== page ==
Cardio-Cousins: Heart Failure, Atrial Fibrillation, and Acute Coronary Syndrome
Cardiovascular disease accounts for 30% of all deaths worldwide, and it is not just 1 disease.
Cardiovascular disease (CVD) accounts for 30% of all deaths worldwide, and it is not just 1 disease.1 Its most common iterations are heart failure (HF), atrial fibrillation (AF), and acute coronary syndrome (ACS). Combined, the financial impact of these 3 conditions and other CVDs account for $1 of every $6 spent on health care. This translates to more than $320 billion in direct and indirect costs.2
HF, AF, and ACS are similar—but different. Their potential to cause substantial morbidity and mortality makes it critical to recognize the risk factors for these diseases (Table 1) and identify proper medications (Table 2). Reducing morbidity and mortality decreases hospitalization and emergency department (ED) visits.
HEART FAILURE: MECHANICAL ISSUES
Four million Americans have HF—a condition in which the heart is unable to circulate blood sufficient to meet all bodily needs.3 Symptoms vary among patients; however, breathlessness, fatigue, and edema are among the most common. HF usually develops when patients are in their mid-70s, and the risk increases drastically with age (Online Figure). HF’s potential causes include cardiac muscle failure, valve dysfunction, and increased fluid in the vasculature or pericardial area. For diagnosis, clinicians use echocardiography, magnetic resonance imaging, blood work (eg, increased plasma B-type natriuretic peptide), and cardiac catheterization.3
Pharmacists often identify these patients by their older age, dusky appearance, and long medication list; the average patient with HF takes 11 medications.4 Medications for these patients should include an angiotensin-converting enzyme (ACE) inhibitor, a beta-blocker (BB), and a diuretic—the cornerstone treatments of HF Pharmacist-provided education at discharge has been shown to improve patient outcomes, as nonadherence is a primary precipitating factor for acute, decompensated HF; therefore, adherence must be emphasized.5
ATRIAL FIBRILLATION: ELECTRICAL ISSUES
AF, which affects 2.2 to 5 million Americans, is a frequent or intermittent electrical aberration in the heart. It causes sporadic signaling and uncoordinated muscle contractions, which are recognized as rapid heartbeat and blood flow disruption.6 With several causes, AF usually develops pursuant to electrical activity emanating from pulmonary veins.7 Electrical signaling from the veins can cause spontaneous and ill-timed depolarization of atrial myocytes.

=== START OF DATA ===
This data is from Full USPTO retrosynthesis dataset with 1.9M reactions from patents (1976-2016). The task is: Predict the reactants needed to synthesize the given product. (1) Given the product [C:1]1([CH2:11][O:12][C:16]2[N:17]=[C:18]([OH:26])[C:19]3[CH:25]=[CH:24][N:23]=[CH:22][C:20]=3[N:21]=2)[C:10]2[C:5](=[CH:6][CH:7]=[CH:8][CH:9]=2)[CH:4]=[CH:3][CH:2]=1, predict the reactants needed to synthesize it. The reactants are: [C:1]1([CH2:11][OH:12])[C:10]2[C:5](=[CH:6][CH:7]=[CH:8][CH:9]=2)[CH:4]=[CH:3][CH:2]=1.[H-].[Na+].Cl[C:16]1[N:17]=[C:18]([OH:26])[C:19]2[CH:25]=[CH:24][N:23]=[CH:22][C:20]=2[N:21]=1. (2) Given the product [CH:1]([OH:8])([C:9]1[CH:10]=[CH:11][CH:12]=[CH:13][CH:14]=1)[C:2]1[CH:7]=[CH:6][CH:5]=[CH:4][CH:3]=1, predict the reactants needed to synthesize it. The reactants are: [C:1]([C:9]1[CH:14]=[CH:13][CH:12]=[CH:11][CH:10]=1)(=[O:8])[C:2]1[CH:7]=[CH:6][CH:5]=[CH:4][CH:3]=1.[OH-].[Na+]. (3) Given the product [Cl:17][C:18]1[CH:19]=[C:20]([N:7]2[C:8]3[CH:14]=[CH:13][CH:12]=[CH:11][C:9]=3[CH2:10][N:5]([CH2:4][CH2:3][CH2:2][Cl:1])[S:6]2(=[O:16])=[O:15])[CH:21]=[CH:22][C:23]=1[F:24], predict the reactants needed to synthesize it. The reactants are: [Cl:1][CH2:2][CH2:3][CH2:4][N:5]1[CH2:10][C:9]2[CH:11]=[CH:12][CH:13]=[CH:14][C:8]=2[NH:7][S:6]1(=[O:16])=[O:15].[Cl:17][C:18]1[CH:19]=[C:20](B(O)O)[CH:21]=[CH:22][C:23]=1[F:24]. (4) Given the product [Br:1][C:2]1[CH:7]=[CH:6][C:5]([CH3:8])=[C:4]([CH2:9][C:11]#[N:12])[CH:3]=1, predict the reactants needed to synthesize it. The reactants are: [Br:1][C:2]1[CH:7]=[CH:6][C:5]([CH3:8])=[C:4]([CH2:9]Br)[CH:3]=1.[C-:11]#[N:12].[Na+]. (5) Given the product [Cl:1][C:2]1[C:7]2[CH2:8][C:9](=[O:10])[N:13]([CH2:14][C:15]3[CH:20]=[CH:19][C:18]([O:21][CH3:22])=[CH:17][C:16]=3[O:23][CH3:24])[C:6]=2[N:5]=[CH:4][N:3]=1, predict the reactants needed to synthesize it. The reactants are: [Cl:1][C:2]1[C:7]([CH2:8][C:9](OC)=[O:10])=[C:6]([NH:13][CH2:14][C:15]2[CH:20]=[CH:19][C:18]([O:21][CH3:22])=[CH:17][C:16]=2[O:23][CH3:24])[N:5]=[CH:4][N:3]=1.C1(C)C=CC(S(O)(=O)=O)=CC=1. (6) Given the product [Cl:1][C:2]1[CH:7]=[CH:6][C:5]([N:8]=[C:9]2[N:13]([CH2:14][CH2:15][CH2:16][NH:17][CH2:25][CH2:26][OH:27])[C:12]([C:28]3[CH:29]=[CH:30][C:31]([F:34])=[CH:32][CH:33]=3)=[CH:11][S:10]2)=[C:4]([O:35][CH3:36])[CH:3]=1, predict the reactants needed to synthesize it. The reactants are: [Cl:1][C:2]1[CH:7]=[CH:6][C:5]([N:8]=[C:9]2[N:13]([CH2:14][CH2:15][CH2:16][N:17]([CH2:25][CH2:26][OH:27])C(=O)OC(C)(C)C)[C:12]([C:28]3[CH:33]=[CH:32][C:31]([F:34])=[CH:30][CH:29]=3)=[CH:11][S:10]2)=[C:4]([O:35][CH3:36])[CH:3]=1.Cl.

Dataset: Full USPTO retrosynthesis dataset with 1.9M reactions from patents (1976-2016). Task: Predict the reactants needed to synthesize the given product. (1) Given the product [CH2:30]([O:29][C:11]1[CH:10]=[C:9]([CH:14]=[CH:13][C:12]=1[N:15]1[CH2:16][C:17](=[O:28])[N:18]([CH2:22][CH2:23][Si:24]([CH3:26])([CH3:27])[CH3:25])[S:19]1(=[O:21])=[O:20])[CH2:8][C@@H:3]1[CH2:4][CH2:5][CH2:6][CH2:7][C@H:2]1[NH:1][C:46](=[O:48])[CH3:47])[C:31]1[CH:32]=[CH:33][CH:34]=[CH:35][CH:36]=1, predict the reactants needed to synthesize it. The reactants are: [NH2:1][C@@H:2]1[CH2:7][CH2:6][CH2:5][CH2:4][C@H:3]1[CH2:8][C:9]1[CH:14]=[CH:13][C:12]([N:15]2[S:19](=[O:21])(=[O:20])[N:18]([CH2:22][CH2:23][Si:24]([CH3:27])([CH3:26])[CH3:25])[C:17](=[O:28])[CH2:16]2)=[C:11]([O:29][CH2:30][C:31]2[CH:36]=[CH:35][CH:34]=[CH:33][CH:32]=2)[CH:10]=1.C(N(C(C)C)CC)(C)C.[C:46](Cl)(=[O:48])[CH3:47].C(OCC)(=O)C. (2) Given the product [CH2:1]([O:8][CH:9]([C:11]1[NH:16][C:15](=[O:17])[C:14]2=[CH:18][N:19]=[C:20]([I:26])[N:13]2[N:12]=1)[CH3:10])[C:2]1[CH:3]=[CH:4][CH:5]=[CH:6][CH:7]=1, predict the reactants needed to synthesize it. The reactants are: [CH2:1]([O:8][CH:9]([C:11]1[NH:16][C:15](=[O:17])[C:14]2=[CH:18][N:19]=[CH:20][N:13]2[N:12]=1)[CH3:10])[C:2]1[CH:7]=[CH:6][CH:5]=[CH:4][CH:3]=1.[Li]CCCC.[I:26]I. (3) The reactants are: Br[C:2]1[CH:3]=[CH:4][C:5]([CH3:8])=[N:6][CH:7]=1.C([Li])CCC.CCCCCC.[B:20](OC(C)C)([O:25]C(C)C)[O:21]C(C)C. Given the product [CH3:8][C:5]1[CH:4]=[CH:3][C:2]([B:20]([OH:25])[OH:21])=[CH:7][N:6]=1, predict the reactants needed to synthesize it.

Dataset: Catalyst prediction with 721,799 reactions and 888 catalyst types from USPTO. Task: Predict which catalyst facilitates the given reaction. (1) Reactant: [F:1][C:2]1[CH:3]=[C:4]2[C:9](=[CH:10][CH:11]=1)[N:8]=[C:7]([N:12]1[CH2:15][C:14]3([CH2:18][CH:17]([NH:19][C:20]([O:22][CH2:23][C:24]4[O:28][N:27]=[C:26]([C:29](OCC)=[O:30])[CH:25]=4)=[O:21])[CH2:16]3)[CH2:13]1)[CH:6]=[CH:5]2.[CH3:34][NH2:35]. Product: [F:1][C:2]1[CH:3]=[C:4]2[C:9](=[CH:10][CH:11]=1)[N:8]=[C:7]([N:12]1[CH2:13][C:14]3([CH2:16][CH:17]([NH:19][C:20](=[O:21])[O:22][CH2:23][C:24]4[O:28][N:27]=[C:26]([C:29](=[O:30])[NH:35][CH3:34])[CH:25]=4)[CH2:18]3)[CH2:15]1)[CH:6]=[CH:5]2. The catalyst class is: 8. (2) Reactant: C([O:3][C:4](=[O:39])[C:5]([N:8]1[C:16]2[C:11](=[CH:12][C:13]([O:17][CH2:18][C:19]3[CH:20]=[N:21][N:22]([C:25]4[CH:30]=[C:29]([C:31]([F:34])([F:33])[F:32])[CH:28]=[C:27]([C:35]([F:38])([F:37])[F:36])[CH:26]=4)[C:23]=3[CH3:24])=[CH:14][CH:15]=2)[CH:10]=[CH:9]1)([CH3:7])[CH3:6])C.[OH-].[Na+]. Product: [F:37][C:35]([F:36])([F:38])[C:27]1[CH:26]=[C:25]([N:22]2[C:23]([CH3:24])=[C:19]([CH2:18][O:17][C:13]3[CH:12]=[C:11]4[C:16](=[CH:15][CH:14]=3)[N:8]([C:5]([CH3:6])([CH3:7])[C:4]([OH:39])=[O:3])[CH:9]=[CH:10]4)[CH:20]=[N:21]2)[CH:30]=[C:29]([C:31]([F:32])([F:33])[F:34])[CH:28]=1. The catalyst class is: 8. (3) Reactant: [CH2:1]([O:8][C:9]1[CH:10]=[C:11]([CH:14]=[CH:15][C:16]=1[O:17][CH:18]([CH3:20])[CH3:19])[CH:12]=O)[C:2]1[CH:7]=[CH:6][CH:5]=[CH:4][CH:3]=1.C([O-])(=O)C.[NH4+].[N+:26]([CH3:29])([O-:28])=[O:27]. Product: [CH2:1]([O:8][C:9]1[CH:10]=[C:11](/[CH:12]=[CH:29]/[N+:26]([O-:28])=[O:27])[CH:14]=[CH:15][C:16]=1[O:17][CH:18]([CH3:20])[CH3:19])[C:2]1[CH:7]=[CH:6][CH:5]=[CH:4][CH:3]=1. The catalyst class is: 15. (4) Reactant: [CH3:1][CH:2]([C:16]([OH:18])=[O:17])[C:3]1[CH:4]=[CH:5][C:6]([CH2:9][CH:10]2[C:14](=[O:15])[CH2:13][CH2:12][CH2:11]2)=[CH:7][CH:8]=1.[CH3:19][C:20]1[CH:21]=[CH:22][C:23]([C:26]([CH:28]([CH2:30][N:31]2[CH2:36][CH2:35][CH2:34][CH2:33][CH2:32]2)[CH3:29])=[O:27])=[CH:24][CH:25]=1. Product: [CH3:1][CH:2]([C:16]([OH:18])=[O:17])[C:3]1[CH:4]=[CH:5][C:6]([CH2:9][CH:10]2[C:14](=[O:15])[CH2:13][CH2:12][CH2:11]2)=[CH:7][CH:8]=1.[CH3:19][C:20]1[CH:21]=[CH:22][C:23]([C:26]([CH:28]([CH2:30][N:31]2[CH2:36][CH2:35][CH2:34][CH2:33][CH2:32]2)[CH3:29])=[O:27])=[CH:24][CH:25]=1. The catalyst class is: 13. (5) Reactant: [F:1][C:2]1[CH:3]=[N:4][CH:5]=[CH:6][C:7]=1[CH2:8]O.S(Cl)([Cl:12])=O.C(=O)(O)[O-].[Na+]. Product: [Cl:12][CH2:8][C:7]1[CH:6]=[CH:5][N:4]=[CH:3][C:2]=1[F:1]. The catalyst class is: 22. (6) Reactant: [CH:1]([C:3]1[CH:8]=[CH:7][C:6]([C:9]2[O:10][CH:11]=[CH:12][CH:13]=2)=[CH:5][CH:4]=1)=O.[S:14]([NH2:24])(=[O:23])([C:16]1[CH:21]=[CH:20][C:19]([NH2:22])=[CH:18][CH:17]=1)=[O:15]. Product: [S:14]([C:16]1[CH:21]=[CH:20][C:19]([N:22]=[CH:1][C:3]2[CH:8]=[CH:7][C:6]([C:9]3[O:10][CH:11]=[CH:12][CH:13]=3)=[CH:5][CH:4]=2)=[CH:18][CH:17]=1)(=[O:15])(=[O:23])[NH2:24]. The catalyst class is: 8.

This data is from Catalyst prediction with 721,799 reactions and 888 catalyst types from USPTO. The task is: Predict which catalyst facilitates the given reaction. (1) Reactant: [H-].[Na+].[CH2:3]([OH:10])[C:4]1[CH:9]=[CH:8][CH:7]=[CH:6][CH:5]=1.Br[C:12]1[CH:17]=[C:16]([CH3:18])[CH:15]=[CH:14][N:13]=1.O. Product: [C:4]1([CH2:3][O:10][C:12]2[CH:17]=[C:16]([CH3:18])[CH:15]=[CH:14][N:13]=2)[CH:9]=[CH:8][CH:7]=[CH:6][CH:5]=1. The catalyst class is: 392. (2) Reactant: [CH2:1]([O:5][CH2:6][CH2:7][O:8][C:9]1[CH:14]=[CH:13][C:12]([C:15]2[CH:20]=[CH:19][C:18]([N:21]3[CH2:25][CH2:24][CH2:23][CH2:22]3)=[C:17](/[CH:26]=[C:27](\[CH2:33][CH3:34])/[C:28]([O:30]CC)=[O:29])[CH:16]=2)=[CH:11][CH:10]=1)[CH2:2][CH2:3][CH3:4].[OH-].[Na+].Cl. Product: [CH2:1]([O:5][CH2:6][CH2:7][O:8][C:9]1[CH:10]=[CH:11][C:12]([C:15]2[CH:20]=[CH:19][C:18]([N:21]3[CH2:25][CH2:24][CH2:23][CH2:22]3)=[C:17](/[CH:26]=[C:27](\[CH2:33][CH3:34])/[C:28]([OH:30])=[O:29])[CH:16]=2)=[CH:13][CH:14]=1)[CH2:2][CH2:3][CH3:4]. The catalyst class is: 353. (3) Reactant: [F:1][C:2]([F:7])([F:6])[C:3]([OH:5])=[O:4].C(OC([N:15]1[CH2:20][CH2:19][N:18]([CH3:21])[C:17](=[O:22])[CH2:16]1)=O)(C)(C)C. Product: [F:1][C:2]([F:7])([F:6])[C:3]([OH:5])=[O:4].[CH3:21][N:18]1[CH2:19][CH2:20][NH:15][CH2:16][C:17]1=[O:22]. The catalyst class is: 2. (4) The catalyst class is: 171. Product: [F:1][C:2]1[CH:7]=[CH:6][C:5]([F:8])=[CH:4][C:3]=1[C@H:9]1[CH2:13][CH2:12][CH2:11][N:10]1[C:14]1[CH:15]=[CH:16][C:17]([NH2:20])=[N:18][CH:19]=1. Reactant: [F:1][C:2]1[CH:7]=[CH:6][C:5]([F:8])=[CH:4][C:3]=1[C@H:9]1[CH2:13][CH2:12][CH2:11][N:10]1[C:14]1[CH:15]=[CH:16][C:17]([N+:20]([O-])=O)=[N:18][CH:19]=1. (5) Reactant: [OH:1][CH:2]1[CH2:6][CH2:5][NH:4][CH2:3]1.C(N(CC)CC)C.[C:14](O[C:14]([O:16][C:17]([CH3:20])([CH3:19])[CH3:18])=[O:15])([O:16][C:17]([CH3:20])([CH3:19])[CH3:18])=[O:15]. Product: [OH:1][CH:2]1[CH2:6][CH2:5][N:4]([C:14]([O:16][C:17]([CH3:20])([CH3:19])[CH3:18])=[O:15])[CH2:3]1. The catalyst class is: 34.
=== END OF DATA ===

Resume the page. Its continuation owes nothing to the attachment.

When patients with AF present, they often look tired and anxious. Patients often present with palpitations, chest pain, dyspnea, dizziness, and/or anxiety,6 and can frequently feel a bothersome heart flutter, which is concerning for some. Electrocardiography (ECG) can confirm whether a patient is experiencing AF. The main risk for patients suffering from AF is the potential for developing an atrial clot due to inconsistent blood flow. This clot could dislodge, causing a stroke.
Pharmacists can use the CHADS2 stroke risk stratification scheme to help prescribers decide whether to add anticoagulation therapy to a patient’s regimen.6 If anticoagulation is needed, pharmacists can choose specific agents based on comorbidities and other medications. Because warfarin is often used, drug interactions and therapeutic international normalized ratio levels should be monitored. BBs and antiarrhythmic drugs are also used to improve patient comfort and outcomes.
ACUTE CORONARY SYNDROME: PLUMBING ISSUES
Coronary heart disease causes 15% of all deaths worldwide and affects 13.7 million Americans. Its most life-threatening stage is ACS, blood flow blockage when a blood clot encounters an atherosclerotic area in the coronary artery.1,8 ACS can also be caused by the eruption of a plaque, which causes activation of blood platelets and clot formation.9 ACS is a medical emergency that often leads to hospital admission.
ACS syndromes include myocardial infarction (MI), ischemia, and unstable angina.8 Symptoms include chest pain, sweating, nausea, shortness of breath, and dizziness. Usually diagnosed in an ED, clinicians order an ECG to look for ST elevation or the presence of a Q wave. Blood work may reveal elevated cardiac biomarkers, such as cardiac troponins, monoclonal antibodies, or creatinine kinase.